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It’s OK to ask for help

Elaine Froese for Progressive Dairy Published on 27 October 2021

A heat wave is looming. Drought on the prairies is keeping people awake at night. Farmers are trying to cope with their brains on overload.

Where is it written in the farming book of rules that you always figure things out on your own and never ask for help? Where is that written in your family rule book? “Where is it written” is a phrase that pays to get clarity and challenge the status quo.



I was standing in my garden pulling quackgrass when a distraught woman called me. Her lending institution gave her my number. “Elaine, I feel very humbled. I don’t like to ask for help.”

Her story is mirrored by many others. She trusted her in-laws to fulfill the promise of owning the farm. Death happened. Foreclosure followed. Finances were not paid attention. This woman knew in her gut the lack of written agreements for farm transfer was not a good thing. She could not convince her spouse, her in-laws nor her lender that things needed to change. Now she was in a very sad spot.

Here are three key questions to start organizing your thoughts.

1. Who is your emotional support group beyond your immediate family?

If your parents and siblings cannot help you, then who can you turn to? Farm support services are a good place to reach out and start to have a sounding board. I also recommend you contact your medical clinic or public health nurse to find out the best way to connect with a mental health worker.

2. What is the key issue keeping me anxious?

Farm people are trusting folk. Sometimes that trust is not warranted, so I bang the drum of “get it all into written agreements.” I also talk a lot about managing your finances well and knowing your secure income streams. If you have been ignoring the obvious things you should be paying attention to, then reach out to your local bank or credit union for a financial reboot with their financial planners. Don’t be afraid to talk about how hard it is to pay bills or pay debts.


In Canada, the Farm Debt Mediation Service (FDMS) was created for farmers to communicate in a safe, respectful fashion with creditors. If creditors are calling, then find ways to have better communication with them and don’t ignore your financial stress. I was an FDMS mediator for 10 years. The most awful meetings were the ones where a spouse was shocked to find out the true financial reality of the farm. No secrets. No surprises. Money needs to be managed.

3. Why am I not taking action?

Hope deferred makes the heart sick. You likely are sick about your current circumstances. Doing nothing is not going to bring different results. Procrastination is killing agriculture. Talk to the widow who has buried a spouse who did not get around to getting a will done or a power of attorney. Fear can be paralyzing, but you have just read above that there are people and resources willing to help you get unstuck.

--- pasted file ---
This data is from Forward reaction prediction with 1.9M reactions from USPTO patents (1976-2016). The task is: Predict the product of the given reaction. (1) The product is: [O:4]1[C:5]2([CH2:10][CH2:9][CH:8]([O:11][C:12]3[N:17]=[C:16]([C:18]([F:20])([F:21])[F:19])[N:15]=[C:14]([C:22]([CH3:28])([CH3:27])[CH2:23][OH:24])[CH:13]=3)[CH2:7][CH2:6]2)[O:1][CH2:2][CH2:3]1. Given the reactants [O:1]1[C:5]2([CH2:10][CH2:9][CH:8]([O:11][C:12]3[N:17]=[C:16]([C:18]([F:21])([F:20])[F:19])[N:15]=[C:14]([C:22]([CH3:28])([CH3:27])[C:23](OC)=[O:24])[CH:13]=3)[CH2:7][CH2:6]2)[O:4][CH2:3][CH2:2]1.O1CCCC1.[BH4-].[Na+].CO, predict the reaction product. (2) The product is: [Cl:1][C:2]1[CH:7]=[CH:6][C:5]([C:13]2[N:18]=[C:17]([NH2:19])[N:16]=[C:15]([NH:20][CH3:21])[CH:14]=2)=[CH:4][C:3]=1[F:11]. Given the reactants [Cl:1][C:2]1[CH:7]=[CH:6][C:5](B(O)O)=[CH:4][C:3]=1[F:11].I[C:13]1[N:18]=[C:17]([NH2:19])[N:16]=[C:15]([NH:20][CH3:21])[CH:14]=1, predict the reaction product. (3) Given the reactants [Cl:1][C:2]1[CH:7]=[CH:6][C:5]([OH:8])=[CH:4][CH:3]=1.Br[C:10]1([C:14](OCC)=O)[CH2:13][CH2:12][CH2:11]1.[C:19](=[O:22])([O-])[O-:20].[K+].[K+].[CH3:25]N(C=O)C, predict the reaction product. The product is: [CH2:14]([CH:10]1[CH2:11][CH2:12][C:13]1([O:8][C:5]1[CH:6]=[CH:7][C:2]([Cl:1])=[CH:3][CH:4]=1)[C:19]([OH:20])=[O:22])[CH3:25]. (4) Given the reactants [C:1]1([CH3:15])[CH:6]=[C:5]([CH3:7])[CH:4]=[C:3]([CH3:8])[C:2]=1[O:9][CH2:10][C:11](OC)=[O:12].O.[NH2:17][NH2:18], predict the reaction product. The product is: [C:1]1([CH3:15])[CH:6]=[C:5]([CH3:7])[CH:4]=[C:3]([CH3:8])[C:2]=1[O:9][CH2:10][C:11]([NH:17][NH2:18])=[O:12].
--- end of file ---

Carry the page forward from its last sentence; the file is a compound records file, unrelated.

Depressed people don’t make rational decisions, so maybe a visit or telehealth call with your family doctor is a good starting point. Ask them to test you for depression with a list of questions they are trained to use.

Stop accepting angry behavior, which is really a reflection of fear, hurt and frustration. You get the behavior you accept. One farm woman opted for a “redemption separation” where she left the farm home for three years, waiting for her spouse to get healing from addiction, and then she returned to build a stronger marriage. Her intent in leaving “for a while” was clear. She did not intend to see the dissolution of her marriage; she intended for everyone to be healthy. Divorce did not become the outcome.

All of us during this Great Pause need to practice good self-care to be mentally resilient to the many degrees of uncertainty we are navigating. What gives you energy? Who can you call to connect with in an emotionally healthy way? Would your local church have a benevolent fund you could access?

You have six key roles to manage in order to be a self-renewing person: yourself, your partner/spouse, your family, your farm, your friends and your community. Sketch out six boxes and label them with all those roles. Write in your three best ideas for keeping strong in each of the roles you navigate. I’m planning to do more kayaking and have more campfires with chocolate. I make good use of my smartphone as a phone, not a texting instrument, to stay connected to friends when we cannot visit in person.


There is no shame in asking for help. Be sensitive to the body language and facial expressions behind the masks you see in the local grocery store. Instead of asking, “How are you,” it is more helpful to ask, “How are you doing?” and wait to engage with the answer.

Asking for help in these trying times is a good thing.  end mark

Elaine Froese
  • Elaine Froese

  • Certified Farm Family Coach
  • Email Elaine Froese





Decision-making 101

  1. Identify the problem.
  2. Research and reach out to find options to solve the problem.
  3. Pick the best option.
  4. Act on it.
  5. Evaluate how it worked. Make adjustments.